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Sirius Glass
08-24-2012, 06:10 PM
Thomas, perhaps we should not feed the troll.

ic-racer
08-24-2012, 06:10 PM
What is the point of that? Colleen has posted on here that they want to sell it if they find a suitable buyer who has the will and the means to keep the current film line up and quality intact. If I post an ad in the classifieds saying that I want to sell a lens, than it is official, I am selling it, even if the buyer has not yet surfaced....

The title of the thread should be changed because it is either not true or impossible to prove based on facts available today.

The Kodak website "Official" statement uses the word "Film" only once:


...we will continue own and operate...Commercial Film...buisnesses... --AP

If you intended to equate "continue to own" with "selling" then the thread should be moved to the Lounge where it can be discussed along with similarly useless threads like "It's Official, God Exists..." and "All poor people should die..." :munch:

DREW WILEY
08-24-2012, 06:11 PM
NB23 - it makes perfect sense! There are economies of scale involved with a lot of suppliers and
specialized materials, esp in something as tricky as color film mfg. Then you have distribution issues:
Kodak is based in the US, Fuji largely in Japan. Too much competition can disincentify anyone; but
having all your eggs in one basket greatly increases the risk to the consumer. Even the concept of
coating your own black and white film gets mauled pretty badly if there is no volume market for
comparable ingredients. Multiple industries are involved. And some of the smaller-volume coaters
are dependent upon things like master rolls of film base leftover from the big boy orders. Its a matter
of critical mass for some of these components, sink or swim. For instance, both Kodak and Fuji want
to continue being suppliers to the RA4 paper market; but if color neg film sinks, that will immediately
impact a big piece of that pie - not all of it, but enough to potentially introduce another tailspin to
this whole equation. Same goes for Coke and Pepsi - they are giant purchasers of carbonic acid,
for example, and have a cumulative footprint. Lose one or the other, along with their numerous other
branded soft drinks, and you might have to go find something else to rot your teeth.

Sirius Glass
08-24-2012, 06:11 PM
I am glad that Colleen is here to clear things up in the confusing and vague announcement.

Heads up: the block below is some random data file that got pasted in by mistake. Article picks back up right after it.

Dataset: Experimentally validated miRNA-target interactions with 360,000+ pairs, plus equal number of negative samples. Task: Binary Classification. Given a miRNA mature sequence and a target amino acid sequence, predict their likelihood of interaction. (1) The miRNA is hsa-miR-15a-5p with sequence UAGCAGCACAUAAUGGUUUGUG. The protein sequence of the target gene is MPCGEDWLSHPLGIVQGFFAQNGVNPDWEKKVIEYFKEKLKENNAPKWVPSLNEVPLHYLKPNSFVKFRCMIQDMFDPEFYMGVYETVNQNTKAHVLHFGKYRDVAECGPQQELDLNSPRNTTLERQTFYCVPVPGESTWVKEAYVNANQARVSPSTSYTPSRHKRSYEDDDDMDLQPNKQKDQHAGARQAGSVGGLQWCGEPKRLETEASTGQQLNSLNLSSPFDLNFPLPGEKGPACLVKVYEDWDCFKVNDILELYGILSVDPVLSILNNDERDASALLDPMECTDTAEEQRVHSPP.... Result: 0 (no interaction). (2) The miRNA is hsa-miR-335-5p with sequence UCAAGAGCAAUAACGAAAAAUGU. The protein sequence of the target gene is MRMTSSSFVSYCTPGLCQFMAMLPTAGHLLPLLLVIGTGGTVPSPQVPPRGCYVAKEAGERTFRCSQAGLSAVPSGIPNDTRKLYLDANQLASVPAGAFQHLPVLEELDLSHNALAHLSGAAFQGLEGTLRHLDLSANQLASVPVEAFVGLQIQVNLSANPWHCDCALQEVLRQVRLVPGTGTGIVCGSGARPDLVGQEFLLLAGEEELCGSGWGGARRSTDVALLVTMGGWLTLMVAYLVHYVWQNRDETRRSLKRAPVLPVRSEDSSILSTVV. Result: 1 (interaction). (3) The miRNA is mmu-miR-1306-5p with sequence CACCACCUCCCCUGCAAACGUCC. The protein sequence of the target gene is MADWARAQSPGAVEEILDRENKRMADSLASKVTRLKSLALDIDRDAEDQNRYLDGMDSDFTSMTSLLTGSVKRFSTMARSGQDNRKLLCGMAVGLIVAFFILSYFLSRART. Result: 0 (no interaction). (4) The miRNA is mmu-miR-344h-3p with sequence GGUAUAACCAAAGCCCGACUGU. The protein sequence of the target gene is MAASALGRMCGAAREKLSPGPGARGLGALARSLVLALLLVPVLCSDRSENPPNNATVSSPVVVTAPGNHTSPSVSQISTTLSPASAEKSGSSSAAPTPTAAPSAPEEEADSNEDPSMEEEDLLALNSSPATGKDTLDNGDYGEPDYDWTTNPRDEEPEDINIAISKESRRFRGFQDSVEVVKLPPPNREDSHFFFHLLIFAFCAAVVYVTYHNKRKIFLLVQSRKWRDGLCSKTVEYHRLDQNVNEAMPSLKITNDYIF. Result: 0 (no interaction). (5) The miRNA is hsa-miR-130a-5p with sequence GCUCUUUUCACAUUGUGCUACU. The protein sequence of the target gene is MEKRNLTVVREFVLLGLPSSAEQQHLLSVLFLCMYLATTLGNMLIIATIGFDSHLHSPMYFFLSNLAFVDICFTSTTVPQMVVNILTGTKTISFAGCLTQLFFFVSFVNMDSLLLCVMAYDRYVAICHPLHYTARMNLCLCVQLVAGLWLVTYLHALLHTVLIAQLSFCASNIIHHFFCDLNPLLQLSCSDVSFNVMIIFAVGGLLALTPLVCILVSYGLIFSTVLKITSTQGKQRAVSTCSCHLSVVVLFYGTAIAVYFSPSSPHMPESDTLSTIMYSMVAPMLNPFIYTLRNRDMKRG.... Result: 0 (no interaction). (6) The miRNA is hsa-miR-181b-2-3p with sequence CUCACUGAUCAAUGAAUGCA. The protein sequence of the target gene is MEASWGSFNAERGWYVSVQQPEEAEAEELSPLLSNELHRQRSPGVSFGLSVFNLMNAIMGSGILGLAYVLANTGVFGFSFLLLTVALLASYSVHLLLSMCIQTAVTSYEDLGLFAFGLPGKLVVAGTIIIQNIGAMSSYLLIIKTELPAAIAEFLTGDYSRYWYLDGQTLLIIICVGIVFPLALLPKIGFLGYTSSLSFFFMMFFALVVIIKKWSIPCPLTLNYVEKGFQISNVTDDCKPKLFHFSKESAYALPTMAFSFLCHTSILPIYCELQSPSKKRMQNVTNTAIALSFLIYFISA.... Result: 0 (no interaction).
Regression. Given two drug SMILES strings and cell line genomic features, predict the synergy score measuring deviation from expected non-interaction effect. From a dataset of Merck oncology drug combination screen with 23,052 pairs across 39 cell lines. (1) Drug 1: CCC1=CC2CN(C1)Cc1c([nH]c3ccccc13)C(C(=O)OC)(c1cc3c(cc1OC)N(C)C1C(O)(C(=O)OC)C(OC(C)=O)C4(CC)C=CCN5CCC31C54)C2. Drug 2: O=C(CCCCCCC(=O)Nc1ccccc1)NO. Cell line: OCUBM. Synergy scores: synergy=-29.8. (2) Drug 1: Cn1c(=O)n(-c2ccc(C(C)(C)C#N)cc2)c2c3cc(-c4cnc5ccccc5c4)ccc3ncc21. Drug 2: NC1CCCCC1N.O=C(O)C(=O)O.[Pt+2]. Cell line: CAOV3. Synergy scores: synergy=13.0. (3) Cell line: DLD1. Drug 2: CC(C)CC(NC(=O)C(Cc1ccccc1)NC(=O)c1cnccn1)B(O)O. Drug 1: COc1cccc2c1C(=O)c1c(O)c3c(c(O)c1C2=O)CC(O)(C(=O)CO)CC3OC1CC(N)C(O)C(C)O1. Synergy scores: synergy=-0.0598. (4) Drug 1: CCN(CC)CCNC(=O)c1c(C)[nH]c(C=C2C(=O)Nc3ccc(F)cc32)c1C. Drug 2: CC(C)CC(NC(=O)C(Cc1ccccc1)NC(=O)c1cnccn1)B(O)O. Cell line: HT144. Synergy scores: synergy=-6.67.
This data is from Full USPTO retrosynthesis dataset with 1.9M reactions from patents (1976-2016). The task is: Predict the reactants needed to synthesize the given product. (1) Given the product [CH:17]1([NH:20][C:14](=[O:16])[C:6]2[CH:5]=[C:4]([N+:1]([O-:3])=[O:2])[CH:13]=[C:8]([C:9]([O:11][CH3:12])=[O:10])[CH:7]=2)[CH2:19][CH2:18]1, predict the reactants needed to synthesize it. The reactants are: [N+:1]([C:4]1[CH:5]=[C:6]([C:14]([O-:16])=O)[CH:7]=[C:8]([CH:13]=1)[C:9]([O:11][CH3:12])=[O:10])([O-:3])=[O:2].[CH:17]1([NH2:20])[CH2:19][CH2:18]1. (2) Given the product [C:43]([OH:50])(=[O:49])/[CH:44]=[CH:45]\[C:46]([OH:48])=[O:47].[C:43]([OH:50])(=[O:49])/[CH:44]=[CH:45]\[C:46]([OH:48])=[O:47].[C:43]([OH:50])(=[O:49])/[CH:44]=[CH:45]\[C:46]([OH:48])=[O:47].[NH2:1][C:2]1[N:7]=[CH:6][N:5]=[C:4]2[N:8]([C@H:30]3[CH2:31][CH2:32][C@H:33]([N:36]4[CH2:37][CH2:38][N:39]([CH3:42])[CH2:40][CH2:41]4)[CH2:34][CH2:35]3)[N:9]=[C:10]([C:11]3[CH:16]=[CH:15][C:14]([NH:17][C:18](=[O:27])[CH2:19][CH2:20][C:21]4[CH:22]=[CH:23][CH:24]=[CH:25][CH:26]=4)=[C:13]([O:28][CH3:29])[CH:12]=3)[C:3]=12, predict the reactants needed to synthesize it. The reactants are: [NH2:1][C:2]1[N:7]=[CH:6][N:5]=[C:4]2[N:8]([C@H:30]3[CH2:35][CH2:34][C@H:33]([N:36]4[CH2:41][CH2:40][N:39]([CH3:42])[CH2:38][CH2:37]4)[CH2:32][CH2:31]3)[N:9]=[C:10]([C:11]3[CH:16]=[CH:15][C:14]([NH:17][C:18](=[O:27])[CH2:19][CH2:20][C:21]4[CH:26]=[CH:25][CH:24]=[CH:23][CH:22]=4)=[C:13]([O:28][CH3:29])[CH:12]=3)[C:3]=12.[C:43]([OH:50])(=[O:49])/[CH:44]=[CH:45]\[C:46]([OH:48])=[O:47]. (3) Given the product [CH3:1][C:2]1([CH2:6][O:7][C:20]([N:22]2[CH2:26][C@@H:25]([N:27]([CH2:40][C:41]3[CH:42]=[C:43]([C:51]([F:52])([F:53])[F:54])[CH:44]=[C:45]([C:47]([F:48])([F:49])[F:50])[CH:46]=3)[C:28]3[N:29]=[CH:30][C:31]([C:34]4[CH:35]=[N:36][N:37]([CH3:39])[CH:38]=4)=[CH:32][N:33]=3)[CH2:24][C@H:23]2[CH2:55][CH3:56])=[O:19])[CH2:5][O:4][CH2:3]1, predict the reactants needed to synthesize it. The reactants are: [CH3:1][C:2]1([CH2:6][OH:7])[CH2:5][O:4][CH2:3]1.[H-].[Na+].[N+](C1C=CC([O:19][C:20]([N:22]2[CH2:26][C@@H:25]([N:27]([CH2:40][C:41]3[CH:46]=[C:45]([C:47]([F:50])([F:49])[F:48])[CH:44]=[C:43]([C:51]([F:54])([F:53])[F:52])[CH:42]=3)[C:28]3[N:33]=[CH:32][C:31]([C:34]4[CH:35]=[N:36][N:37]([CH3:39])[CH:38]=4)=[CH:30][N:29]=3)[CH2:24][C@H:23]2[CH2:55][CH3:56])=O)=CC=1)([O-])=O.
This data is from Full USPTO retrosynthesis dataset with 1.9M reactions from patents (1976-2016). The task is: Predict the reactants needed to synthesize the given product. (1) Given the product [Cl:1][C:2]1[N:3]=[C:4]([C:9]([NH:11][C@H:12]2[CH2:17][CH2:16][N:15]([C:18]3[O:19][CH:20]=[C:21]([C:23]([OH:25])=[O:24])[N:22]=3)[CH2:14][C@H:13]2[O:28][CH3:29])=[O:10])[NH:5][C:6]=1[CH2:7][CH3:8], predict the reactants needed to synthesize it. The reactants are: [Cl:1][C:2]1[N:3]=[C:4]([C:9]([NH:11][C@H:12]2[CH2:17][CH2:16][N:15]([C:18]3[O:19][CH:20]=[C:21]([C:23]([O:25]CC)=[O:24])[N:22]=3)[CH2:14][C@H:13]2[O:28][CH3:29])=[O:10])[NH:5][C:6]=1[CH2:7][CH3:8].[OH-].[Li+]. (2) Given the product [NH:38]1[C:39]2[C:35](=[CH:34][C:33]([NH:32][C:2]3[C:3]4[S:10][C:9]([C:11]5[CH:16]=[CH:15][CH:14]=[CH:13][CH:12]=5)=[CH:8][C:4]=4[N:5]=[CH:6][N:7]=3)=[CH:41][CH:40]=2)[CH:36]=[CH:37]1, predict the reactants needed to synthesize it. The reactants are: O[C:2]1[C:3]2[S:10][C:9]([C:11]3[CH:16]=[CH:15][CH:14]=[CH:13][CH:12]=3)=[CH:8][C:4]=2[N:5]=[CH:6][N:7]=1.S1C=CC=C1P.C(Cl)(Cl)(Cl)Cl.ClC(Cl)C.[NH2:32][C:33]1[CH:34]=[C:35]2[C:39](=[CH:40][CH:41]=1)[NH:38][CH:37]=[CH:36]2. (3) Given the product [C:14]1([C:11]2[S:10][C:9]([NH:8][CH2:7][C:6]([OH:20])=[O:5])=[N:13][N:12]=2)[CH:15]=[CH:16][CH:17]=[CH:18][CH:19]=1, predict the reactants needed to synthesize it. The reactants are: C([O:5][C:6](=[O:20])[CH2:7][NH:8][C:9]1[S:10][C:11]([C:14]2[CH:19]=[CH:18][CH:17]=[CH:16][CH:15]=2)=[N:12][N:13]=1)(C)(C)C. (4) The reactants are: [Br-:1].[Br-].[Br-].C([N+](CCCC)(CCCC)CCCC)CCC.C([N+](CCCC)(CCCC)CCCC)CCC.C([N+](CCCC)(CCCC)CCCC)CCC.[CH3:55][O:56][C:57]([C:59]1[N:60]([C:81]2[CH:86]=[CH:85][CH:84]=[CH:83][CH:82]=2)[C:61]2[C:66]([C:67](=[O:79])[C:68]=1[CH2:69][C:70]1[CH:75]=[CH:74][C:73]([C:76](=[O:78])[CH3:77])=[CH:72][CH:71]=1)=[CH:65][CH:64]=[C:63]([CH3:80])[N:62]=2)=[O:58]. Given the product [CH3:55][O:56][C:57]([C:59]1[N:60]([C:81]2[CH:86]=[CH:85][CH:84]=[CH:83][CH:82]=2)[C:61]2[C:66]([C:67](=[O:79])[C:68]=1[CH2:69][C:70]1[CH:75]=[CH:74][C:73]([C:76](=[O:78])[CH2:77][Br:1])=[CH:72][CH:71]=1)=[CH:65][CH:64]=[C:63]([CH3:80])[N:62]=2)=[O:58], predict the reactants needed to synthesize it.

MDR
08-24-2012, 06:12 PM
NB23 it seems you're comparing apples and carots. Pepsi and Cola produce mostly colored sugar water. The ingredients they use are used by thousands of companies some of them several times bigger than Cola and Pepsi together. Kodak on the other hand is at the top of the food chain. The film market is very small, some ingredients used in the manufacturing of Film are pretty much only used by Film manufacturers. So without Kodak prices will rise and or the production of film products will become much more difficult. Kodak = Film in the public's perception. Without Kodak no Film. Ilford, Adox and Foma are nobodies in the public perception that is. Most Film shooters use color film not B/W. B/W is a niche in a niche. I am also sure that Fuji would leave the market as soon as Kodak is finished.

Why all the hatred against a PR rep from Kodak, who is not responsible for Perez stupid decisions?
Is there a PR rep from Fujifilm on this forum? So why not complain about Fujifilm and their ongoing product discontinuations and lack of prior informations.
Kodak has made a lot of mistakes in the past but I wish them and their hopefully sucessful Film spinoff the best of luck.

RattyMouse
08-24-2012, 06:18 PM
Pepsi uses nothing that is in common with Coca Cola, except maybe sweetener and water, none of which is in short supply or particularly expensive.

Kodak uses things like gelatin, dyes, dye couplers, etc, things that are specific to this technology, whether it is Fuji, Ilford, Kodak, Foma, or someone else. It's highly specialized, and if Kodak goes under, arguably the largest consumer of these products, do you honestly think the supply chain will remain unchanged? Just give us something constructive that states the opposite, and explain what has been misconceived.